What Is It?
For a risk management action plan to be effective, it should contain specifics. These specifics include identifying risks upfront, analyzing how risks will affect a project, potential risk planning, and monitoring risk. Monitoring risk is performed by controls set within the risk management plan that deal with potential risk.
A risk management plan should also include specific roles and responsibilities of the project manager, team members, and stakeholders. If projects include the need for IT personnel, IT members should be identified as well.
Risk management plans should be reviewed from time to time to ensure the controls you set are working. When updating any risk management plan, use prior project life-cycles for examples. What worked on the project and what failed? Identify true risks that had an impact on prior projects. Set levels for each risk from low to high to acceptable risks. An example of a high risk might be the quality of your IT department. If it fails to perform consistently, this can be a devastating risk. An example of a low risk doesn’t mean it will affect the outcome of a project. Remember that once a risk is triggered, whether it is low or high or acceptable, it becomes a risk issue. Acceptable risks should not be ignored but instead, analyzed for future projects by identifying how the risk was triggered and how it was resolved.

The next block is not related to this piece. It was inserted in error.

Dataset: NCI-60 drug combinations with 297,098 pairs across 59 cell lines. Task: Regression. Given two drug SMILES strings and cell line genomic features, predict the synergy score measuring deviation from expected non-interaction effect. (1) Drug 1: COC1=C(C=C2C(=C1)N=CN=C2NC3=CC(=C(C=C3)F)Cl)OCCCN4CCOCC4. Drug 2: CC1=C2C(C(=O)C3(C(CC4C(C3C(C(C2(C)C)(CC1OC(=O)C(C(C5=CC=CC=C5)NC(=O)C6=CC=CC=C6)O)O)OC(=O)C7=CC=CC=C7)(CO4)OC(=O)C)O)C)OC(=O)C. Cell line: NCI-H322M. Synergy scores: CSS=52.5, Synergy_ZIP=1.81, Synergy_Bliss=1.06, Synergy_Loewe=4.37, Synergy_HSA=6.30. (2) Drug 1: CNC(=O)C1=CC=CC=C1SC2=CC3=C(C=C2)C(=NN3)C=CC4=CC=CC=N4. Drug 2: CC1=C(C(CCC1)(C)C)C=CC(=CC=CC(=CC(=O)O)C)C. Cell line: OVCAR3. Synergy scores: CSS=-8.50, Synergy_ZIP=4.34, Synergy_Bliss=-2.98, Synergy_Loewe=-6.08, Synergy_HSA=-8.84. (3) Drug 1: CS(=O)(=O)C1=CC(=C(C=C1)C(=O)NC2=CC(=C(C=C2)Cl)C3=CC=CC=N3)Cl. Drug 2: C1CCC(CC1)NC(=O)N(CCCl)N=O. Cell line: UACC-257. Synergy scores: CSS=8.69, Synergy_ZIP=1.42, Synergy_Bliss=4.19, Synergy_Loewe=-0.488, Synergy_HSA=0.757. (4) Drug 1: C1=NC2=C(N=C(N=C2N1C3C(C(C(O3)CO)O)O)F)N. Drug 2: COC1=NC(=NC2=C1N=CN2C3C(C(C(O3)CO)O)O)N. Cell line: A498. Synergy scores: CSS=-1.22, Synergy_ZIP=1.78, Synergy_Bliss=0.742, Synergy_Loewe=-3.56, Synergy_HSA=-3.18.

Good risk management plans go hand in hand with project planning and should be systematic in nature. Risk will only be improved by discovering it and dealing with it. Once you discover and assess risk, how you control potential risks is key in your overall plan.
Setting Controls to Measure Risks
In order for you to set controls in your risk management action plan, you need to document past risks and their triggers. How were those risks resolved? If resolution was poor, what are better ways to prevent risks? For project planning, you can identify your risks by placing them in categories before setting controls.
Basic categories must include cost of the project, scope of the project, project schedule and deliverables, and the quality of the project. Controls should be set for each part of your project, but how your controls work remain the same. By using past project experience, create these controls:
- Identify and plan for risks
- Keep documentation of risks
- Identify risk triggers
- Review risks
- Re-analyze risks at set periods.
- Determine who will be responsible for possible risks
- Set risk strategies
After these controls have been set, decide what techniques you will use to monitor or eliminate risks. In your risk management plan, outline how risks were identified and documented. What practices did you use to resolve the risk? Were any project outcomes affected? What team members identified risks and what processes did they use? The only way you can set controls that will ensure good risk assessment in your plan is by developing good risk strategies. Risk strategies are what you will do if a risk is triggered and should include how you can avoid or transfer risks. The controls you set in your risk management plan will include strategies for each element of potential risk.
Three More Downloadable Templates
Risks in any project can be foreseen by using past experiences and practices as your guide. Include your teams and stakeholders at project initiation meetings to discuss potential risks. Set response goals if risks occur. Have an effective risk strategy system (use this template) in place on how to avoid, transfer, mitigate or accept risks. You can also download this risk management action plan template that also will help you identify how to set controls, measure risk, and change risk through a risk treatment plan.
And here’s the first downloaded in case you missed it.